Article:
Skip to main content

European powers offer no guarantees, but vow to keep Iran nuclear deal alive

Iran's Foreign Minister Mohammad Javad Zarif leaves after a meeting with European Union foreign policy chief Federica Mogherini at the EU Council in Brussels on May 15, 2018.

FRANCOIS LENOIR/Reuters

European powers vowed to keep the 2015 nuclear deal alive without the United States by trying to keep Iran’s oil and investment flowing, but admitted they would struggle to provide the guarantees Tehran seeks.

British, French and German foreign ministers, along with the EU’s top diplomat, discussed the next steps with their Iranian counterpart, a week after U.S. President Donald Trump abandoned the pact he branded “the worst deal ever” and reimposed U.S. sanctions on Iran.

“We all agreed that we have a relative in intensive care and we all want to get him or her out of intensive care as quickly as possible,” EU foreign policy chief Federica Mogherini told reporters after the 90-minute meeting.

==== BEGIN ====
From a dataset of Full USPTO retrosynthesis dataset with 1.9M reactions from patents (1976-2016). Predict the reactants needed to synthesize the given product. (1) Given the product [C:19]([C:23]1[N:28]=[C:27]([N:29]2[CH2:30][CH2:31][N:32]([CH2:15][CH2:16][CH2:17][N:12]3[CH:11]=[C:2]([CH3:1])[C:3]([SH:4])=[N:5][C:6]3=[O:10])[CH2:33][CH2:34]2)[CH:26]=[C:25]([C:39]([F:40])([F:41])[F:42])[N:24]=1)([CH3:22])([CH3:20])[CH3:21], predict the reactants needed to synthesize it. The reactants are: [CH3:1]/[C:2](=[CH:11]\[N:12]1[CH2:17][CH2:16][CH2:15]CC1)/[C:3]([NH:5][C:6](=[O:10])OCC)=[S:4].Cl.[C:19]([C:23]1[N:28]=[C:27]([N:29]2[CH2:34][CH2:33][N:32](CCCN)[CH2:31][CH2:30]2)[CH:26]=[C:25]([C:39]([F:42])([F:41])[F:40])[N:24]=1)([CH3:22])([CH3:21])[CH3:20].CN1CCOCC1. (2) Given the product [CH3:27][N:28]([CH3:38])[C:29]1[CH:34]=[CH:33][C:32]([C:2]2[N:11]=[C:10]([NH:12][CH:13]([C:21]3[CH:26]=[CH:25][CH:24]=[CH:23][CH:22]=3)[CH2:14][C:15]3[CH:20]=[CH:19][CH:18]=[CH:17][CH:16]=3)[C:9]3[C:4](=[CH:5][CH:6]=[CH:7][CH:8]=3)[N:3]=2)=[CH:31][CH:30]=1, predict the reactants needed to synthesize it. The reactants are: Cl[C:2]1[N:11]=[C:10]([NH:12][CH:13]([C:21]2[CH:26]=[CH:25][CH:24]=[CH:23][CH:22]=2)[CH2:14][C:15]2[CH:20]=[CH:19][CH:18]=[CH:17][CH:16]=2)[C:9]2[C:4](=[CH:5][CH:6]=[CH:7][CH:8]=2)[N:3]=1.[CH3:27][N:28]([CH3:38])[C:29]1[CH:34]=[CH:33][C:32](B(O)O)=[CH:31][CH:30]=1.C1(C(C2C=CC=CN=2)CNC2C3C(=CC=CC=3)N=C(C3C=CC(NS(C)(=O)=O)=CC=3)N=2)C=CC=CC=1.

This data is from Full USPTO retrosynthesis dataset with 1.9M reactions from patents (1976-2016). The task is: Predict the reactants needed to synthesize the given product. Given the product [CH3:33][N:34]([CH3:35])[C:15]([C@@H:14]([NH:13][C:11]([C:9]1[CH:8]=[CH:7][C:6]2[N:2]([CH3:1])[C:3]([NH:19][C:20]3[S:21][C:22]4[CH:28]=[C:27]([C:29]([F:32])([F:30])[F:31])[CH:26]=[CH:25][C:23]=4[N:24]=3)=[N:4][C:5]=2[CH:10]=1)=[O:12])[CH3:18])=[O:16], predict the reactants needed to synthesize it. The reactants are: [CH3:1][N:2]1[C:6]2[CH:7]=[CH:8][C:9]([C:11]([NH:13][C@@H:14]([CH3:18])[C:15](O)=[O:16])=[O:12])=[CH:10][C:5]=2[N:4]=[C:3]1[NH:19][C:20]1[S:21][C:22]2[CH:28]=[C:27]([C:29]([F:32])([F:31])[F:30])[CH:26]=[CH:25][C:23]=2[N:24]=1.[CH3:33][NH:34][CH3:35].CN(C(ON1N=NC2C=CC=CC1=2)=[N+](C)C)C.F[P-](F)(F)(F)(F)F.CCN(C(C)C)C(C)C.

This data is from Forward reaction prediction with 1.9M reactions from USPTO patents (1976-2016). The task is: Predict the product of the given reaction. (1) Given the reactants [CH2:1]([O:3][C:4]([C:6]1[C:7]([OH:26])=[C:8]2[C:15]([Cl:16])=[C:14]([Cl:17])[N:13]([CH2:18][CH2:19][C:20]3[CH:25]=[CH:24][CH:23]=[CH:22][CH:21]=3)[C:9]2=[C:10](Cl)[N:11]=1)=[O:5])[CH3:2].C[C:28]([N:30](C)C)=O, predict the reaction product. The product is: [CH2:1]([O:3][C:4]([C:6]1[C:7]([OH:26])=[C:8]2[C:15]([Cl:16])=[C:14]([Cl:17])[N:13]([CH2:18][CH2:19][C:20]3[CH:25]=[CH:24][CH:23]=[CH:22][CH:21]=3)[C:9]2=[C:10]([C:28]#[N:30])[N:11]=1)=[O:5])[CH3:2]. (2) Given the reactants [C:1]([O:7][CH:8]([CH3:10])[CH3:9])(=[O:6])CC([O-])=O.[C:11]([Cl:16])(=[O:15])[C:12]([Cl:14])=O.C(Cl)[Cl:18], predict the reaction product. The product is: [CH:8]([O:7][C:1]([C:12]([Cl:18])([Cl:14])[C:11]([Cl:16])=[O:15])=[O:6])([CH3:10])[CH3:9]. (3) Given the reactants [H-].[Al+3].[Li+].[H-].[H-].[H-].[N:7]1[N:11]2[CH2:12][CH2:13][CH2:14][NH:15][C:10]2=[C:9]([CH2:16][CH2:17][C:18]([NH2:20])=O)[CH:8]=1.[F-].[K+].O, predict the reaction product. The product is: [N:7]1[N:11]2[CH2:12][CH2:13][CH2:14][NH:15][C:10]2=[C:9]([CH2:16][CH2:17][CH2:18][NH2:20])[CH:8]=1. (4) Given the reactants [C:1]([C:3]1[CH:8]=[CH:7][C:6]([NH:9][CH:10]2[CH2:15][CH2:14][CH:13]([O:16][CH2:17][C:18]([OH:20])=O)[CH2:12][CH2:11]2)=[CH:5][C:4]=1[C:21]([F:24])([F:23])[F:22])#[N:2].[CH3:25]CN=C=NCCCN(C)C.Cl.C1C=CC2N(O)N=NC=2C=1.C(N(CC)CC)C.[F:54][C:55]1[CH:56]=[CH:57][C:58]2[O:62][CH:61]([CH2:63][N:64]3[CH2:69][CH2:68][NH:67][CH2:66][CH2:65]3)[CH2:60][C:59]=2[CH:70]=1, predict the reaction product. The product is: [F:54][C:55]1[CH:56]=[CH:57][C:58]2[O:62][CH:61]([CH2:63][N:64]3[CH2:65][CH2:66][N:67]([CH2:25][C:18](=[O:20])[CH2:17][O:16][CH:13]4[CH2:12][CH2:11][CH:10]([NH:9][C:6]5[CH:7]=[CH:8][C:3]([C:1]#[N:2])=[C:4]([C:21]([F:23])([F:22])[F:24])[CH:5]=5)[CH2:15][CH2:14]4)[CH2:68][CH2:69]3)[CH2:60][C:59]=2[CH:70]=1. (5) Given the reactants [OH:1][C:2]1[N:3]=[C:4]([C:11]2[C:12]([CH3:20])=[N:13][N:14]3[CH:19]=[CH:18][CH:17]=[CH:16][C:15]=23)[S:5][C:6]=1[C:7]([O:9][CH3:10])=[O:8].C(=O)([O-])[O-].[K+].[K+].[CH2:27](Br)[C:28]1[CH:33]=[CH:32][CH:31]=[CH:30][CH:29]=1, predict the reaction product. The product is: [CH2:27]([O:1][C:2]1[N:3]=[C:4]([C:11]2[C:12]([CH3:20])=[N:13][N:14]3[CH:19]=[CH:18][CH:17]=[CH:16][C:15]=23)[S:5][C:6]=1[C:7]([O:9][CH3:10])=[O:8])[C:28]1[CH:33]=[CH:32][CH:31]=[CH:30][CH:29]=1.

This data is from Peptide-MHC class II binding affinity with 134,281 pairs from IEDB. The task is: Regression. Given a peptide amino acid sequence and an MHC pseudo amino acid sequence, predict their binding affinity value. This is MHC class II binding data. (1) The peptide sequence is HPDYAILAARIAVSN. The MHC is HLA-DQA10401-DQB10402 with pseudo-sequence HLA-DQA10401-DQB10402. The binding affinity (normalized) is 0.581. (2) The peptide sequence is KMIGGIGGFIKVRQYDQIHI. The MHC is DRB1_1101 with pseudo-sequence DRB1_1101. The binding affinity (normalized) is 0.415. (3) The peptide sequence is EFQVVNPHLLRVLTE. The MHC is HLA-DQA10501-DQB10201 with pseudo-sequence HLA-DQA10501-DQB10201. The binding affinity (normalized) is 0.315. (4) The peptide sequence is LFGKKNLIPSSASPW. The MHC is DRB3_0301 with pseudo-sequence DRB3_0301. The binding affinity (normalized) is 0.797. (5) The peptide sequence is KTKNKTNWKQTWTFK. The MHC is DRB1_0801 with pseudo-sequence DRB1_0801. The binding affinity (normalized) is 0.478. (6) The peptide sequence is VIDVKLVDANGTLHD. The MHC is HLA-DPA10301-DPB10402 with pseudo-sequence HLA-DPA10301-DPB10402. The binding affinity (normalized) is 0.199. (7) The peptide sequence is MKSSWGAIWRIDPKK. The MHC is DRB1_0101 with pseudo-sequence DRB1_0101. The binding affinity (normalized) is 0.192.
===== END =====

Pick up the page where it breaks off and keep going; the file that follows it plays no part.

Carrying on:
Story continues below advertisement

She said all sides had agreed to find practical solutions over the coming weeks. Those included continuing to sell Iran’s oil and gas products, maintaining effective banking transactions and protecting European investments in Iran.

“I cannot talk about legal or economic guarantees but I can talk about serious, determined, immediate work from the European side,” Mogherini said.

Iranian Foreign Minister Mohammad Javad Zarif said the meeting had been a good start, but he wanted to see guarantees materialize. “We are on the right track ... a lot will depend on what we can do in next few weeks,” he said.

Highlighting just how difficult it will be, the U.S. Treasury announced on Tuesday more sanctions, including on Iran’s central bank governor, just minutes before the Brussels meeting was due to begin.